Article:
I don't accept your elitist premise "(y)ou don't have a "right" to live someplace you can't afford". The fact is that I can afford to live on T.I. right now, and I have paid market rents here for a dozen years. In fact, I have paid rents of nearly $300K in total-- roughly half of which has gone to fund TIDA, a government organization which, among other things, has worked for many years to plan for and prepare to supervise my eventual removal-- ironic, huh? However, if this project ever gets built (I still have my doubts) it will become significantly more expensive and inconvenient for me to live here.

As for your snooty comment "you certainly don't have a right to have a car in a community that wants to figure out alternative modes of transportation": I dare you to say that to the well-heeled prospective 'suckers' willing to throw down for a million dollar apartment with bay views in the planned 40-story luxury towers-- get serious! Your lofty but badly confused sentiments will certainly NOT be included in the developers' prospectus, or in the brokers' sale pitches.

But exactly what "community" are you talking about, and who do you think you are talking too, anyway? I was one of the earliest tenants to move to T.I. when market-rate housing was first made available here, and I am one of the very few 'pioneers' to maintain my tenacy to this day-- Treasure Island is my community!

For your information, it was a cabal of greedy outside developers, and their 'tools' in the Mayor's Office of Economic Development, who came up with the brilliant idea of forcing (poor) people to do without cars and ride the bus (while still allowing wealthy residents to have THEIR cars), simply in order to make this over-sized project 'work'-- that is, to 'sell it' to the Planning Commission and the Board of Supervisors. NONE of the people in the TICD or OED, or on the SFPC or BOS, have EVER lived in this community. Only one Villages resident has even briefly served on the Treasure Island Development Authority board, and he was forced out in short order (I wonder why?). So what "community" ARE you referring to?

Since you are obviously ignorant of the facts and history of T.I., here is some background. Just so you know: the affordable housing component is the public benefit required by the Federal DCBRA (law) that allowed the Navy/DoD to sell N.S.T.I. to the city of SF for well below market value ($105M vs. $1B?). Btw, some of those units will be affordable to city employees, like our police and fire personnel, and teachers-- but I guess you think they should have to move to the East Bay too, or maybe Stockton?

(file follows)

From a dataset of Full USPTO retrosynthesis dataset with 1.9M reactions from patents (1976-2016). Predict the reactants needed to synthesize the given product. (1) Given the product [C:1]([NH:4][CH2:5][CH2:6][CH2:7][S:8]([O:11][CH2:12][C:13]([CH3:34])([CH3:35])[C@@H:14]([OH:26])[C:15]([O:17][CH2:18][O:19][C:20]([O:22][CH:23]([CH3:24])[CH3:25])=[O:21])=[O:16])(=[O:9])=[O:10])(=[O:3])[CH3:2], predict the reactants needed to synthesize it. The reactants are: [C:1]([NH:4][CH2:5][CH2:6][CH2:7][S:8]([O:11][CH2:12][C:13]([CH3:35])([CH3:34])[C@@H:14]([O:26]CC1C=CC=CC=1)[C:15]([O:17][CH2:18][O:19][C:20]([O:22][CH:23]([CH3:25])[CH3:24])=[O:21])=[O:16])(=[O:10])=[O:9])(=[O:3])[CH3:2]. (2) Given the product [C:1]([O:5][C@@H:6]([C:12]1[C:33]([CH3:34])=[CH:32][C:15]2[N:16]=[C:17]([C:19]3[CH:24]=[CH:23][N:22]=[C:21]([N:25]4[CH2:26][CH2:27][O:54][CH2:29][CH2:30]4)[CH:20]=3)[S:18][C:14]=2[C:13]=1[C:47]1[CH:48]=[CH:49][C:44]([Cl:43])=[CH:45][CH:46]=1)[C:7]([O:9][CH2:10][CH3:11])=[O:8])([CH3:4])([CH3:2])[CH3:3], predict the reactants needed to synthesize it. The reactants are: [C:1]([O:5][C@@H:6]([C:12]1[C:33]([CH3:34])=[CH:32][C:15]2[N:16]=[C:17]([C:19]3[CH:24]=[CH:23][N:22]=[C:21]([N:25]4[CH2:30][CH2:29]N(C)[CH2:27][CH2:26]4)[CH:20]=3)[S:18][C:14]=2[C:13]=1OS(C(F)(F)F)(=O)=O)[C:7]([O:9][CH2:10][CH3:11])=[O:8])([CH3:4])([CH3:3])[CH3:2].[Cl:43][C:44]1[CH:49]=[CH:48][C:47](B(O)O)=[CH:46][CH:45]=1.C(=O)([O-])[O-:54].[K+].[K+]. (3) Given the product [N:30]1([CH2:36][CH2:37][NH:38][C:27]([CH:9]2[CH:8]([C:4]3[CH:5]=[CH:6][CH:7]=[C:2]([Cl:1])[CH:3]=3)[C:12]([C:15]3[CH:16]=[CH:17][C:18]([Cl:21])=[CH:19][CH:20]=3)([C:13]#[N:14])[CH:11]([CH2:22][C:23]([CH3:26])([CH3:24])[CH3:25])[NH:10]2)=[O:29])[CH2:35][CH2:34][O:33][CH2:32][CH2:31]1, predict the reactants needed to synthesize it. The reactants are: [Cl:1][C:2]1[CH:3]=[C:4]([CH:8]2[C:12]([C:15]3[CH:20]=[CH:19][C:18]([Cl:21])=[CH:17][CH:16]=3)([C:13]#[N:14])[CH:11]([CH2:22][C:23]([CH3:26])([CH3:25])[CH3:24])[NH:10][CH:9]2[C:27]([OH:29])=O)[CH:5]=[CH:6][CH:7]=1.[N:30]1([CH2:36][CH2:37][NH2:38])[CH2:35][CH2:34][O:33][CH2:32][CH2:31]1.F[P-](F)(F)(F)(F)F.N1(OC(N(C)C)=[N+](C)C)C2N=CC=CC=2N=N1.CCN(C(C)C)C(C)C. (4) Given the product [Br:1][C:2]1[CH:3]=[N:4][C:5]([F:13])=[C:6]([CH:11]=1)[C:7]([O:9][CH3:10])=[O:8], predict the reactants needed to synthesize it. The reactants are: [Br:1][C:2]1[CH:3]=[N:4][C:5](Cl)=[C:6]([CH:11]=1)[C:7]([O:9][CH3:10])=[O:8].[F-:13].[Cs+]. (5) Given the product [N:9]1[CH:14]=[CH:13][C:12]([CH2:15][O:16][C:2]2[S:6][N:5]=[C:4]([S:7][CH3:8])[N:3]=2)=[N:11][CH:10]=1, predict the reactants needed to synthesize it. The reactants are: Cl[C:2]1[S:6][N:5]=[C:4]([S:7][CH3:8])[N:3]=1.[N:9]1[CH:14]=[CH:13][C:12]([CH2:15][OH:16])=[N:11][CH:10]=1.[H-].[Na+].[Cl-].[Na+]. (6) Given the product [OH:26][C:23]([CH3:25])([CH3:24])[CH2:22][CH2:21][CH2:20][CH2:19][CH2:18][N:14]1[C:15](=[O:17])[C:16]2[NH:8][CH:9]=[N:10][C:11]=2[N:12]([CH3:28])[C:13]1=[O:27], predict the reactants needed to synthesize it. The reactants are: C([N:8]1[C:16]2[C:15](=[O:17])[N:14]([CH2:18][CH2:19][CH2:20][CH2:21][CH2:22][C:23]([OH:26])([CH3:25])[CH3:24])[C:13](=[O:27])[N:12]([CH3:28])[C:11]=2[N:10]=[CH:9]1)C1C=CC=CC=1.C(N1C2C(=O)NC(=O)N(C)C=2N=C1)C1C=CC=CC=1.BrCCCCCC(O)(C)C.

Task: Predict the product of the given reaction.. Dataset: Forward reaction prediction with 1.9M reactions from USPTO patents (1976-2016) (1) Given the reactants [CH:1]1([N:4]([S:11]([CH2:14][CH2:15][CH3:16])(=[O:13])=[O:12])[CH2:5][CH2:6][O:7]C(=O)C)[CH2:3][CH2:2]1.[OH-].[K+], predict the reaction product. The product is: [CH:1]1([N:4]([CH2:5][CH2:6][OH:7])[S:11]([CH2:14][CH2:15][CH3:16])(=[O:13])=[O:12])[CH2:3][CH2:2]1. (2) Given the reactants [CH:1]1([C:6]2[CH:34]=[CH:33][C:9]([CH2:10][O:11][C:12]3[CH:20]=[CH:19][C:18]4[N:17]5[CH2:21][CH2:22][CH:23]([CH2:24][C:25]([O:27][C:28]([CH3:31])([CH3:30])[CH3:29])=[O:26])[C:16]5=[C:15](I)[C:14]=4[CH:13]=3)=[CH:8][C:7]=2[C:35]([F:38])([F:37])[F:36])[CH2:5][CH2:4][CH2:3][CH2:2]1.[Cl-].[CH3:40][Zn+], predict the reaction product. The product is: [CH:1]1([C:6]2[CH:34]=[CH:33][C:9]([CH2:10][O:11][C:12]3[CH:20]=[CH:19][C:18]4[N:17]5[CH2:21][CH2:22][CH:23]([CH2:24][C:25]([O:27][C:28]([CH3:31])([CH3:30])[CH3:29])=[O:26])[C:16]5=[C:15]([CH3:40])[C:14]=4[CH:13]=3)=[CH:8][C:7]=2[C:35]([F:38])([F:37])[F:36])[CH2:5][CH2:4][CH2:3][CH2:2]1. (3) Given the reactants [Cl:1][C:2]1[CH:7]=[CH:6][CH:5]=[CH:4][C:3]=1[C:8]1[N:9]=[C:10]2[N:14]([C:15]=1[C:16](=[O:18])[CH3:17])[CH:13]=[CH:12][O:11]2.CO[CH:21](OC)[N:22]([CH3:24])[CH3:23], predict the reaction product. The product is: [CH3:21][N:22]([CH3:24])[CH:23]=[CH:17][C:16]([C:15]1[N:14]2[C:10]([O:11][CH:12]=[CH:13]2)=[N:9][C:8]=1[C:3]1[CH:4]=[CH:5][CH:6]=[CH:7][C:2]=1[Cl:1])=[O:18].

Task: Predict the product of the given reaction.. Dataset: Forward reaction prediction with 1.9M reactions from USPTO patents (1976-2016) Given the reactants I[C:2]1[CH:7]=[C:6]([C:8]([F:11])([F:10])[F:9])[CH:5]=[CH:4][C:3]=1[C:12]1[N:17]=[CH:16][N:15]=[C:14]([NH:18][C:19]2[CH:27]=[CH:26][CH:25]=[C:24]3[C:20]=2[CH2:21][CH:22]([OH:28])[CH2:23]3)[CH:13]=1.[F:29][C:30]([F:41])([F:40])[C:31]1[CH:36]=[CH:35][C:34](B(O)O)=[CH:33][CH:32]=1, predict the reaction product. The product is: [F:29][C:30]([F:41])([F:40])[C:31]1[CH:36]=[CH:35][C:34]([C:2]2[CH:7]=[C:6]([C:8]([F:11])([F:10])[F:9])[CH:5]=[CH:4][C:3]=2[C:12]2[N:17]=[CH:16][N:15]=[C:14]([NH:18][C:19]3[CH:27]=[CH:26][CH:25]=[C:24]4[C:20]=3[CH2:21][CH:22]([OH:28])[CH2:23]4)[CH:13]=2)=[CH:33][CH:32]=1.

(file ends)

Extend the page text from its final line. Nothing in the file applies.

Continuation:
The Navy Draft EIS from 2002, required by NEPA and CEQA, looked at three reuse alternatives: Alternative 1, the most intense development scenario--the one preferred by the LRA (TIDA)-- included 2,850 dwelling units, included ferry terminals, and projected approximately 18,100 average daily vehicle trips. The project was later "scaled up", to roughly 6,000, and then 8,000 dwelling units-- (ostensibly) to create economies of scale for the ferries and other aspects of the project-- and incidentally creating a guaranteed $1B profit for the developer, Treasure Island Community Development (TICD = Lennar, Btw, Lennar ran into some 'snags' due to the housing downturn and troubled projects on other former military bases, such as Mare Island (leading to the Vallejo City bankruptcy) and Hunters Point (toxics violations). They need a big 'winner' to please Wall Street and boost sagging share values.
Facing continued criticism, especially in regards to traffic impacts of a project that had more than doubled in size, TICD 'retooled' the T.I./Y.B.I. plan into a 'green' project, adding 'social engineering' fixes to mitigate some of the traffic issues: brilliant ideas such as not providing enough parking for the residents (10.5K for 8K units vs. SF avg. of 1.5/per unit = 12K), forcing all market rate households to buy MUNI passes, making the westerly on-ramp for MUNI only, and finally, congestion pricing: charging non-MUNI vehicles $5 to get on Bay Bridge during 6-8 hours of each day. This bevy of punitive measures probably won't prevent hour-long backups during commute hours, or on Saturdays-- but the lucky few who just need to get to their jobs in the F.D. can pay $5 (or more) to ride the yet-to-be-funded ferries.
As for your suggestion that I "can take a ferry to the your job in the East Bay": there is no such ferry planned to link T.I. with the East Bay. There are plans for AC Transit to run buses from T.I.-- and this will result in yet more traffic on the Bay Bridge. Btw, I wrote that I do catering work-- not that I had a "job in the East Bay". T.I.'s central location is one reason I live here. Work necessitates that I drive to many locations throughout the SF Bay area, often very early (5am) or very late (returning after midnight), making mass transit-- if it even exists and runs to these locations at such times (which it does not) totally unworkable.